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African Development Bank co-organises conference on Environmental Financing for Biodiversity Conservation and Sustainable Development conference

The conference was a roadmap for sustainable blue and green financing for São Tomé and Príncipe and other small island developing states.

The UNESCO biosphere reserve of Príncipe island was the site of the first international conference dedicated to biodiversity financing hosted by the Government of São Tomé and Príncipe, the Regional Government of Príncipe, in partnership with the United Nations and the African Development Bank (

Raising awareness of the challenges in mobilizing sustainable financing, the event held 14-15 March 2024, identified concrete mechanisms to generate additional financial flows anchored in biodiversity. It also  showcased solutions that Mozambique, Rwanda, Seychelles and Cape Verde have found to attract innovative environmental finance and blended finance investments to support terrestrial (green) and marine (blue) conservation activities.

Participants included high-level government representatives, the diplomatic corps representatives from Cap-Verde, Equatorial Guinee, Portugal and Brazil, civil society, financial institutions, private investors, international experts, and senior representatives of the African Development Bank and the United Nations.

The island country, home to many endemic flora and fauna, counts nearly 900 registered plant species, of which around 400 are endemic.

Hosting the event on the island provided an opportunity to learn about the efforts of the Regional Government of Príncipe to protect its biodiversity.  Field visits included the Abade Mangrove and the natural park of Príncipe, where biodiversity restoration and conservation are ongoing. The conference was a roadmap for sustainable blue and green financing for São Tomé and Príncipe and other small island developing states.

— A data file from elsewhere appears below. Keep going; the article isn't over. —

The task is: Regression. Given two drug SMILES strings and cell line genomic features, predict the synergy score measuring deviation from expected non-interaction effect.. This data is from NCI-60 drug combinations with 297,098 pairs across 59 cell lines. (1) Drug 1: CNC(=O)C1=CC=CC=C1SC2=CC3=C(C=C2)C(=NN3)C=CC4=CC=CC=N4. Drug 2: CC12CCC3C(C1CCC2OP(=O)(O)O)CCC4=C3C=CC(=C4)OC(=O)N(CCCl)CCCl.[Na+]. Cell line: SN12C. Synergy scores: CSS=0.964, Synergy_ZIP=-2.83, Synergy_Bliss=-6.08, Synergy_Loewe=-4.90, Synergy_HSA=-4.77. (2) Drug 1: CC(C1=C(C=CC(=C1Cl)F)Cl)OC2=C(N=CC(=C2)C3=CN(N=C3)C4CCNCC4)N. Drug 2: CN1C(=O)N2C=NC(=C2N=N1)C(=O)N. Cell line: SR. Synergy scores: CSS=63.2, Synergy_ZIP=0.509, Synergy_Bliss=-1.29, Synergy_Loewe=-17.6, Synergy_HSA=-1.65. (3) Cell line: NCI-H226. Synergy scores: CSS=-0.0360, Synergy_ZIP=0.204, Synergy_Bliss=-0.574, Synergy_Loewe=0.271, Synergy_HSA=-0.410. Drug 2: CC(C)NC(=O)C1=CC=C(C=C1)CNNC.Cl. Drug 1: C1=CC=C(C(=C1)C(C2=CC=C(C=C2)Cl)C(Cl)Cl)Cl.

Opening the conference, Prime Minister Patrice Trovoada praised the African Development Bank and the United Nations for their support to its organization. “From a global point of view, without adequate financing, and restructuration and coordination of multilateral and innovative financing mechanisms, we will continue jeopardizing the biodiversity and all essential ecosystems required for our collective well-being,” Trovoada said.

Speaking on behalf of African Development Bank President Akinwumi Adesina, Pietro Toigo, Country Manager for São Tomé and Príncipe said, “Turning natural capital into financial flows that can be deployed for development is a key plank of a just climate settlement; the African Development Bank is committed to avail its financial expertise and capital to provide innovative solutions for nature-rich African countries like São Tomé and Príncipe.”

Minister of Finance, responsible for entrepreneurial development and the digital economy of Cabo Verde, Olavo Correia said, “It is fundamental to address climate change as an emergency, bringing scale and speed, and creating impact for people, in particular youth and women”.

Several African countries have experience with innovative financing vehicles — the Seychelles debt for nature swap and blue bond issuance, the impact investment and conservation funds of Mozambique and Rwanda, and the soon-to-be established São Tomé and Príncipe Fund for Biodiversity. The overarching message for mobilizing biodiversity financing from donors and private sector: African countries must have a coherent policy framework and governance environment to establish clearly dedicated and independent resource mobilization vehicles and to insist on good governance, accountability, commitment and transparency to ensure sustainable conservation activities.

The African Development Bank has set and achieved ambitious targets for climate finance with its 2018 commitment to invest at least 40% of its total lending program in climate-related activities, and at least half in adaptation. In 2023, 55% of its lending program was in climate finance of which 56% was invested in mitigation and 44% in adaptation. In 2023, the Bank lent $10.6 billion overall, of which $5.8 billion was climate finance.

During panel presentations, African Development Bank staff highlighted its increasing support in addressing climate action through the launch and operationalization of the Climate Action Window under the 16th replenishment of the African Development Fund, its various fiduciary funds, risk mitigation structures such as partial credit guarantees to de-risk capital market transactions against Sustainable Financing Frameworks, among other initiatives. Gareth Philips, Manager of the Climate and Finance Division at the Bank, announced financing for the first phase of the UN’s  Adaptation Benefits Mechanism (, an innovative mechanism for mobilizing new and additional public and private sector finance for enhanced climate change adaptation action being piloted in selected African countries. Distributed by APO Group on behalf of African Development Bank Group (AfDB).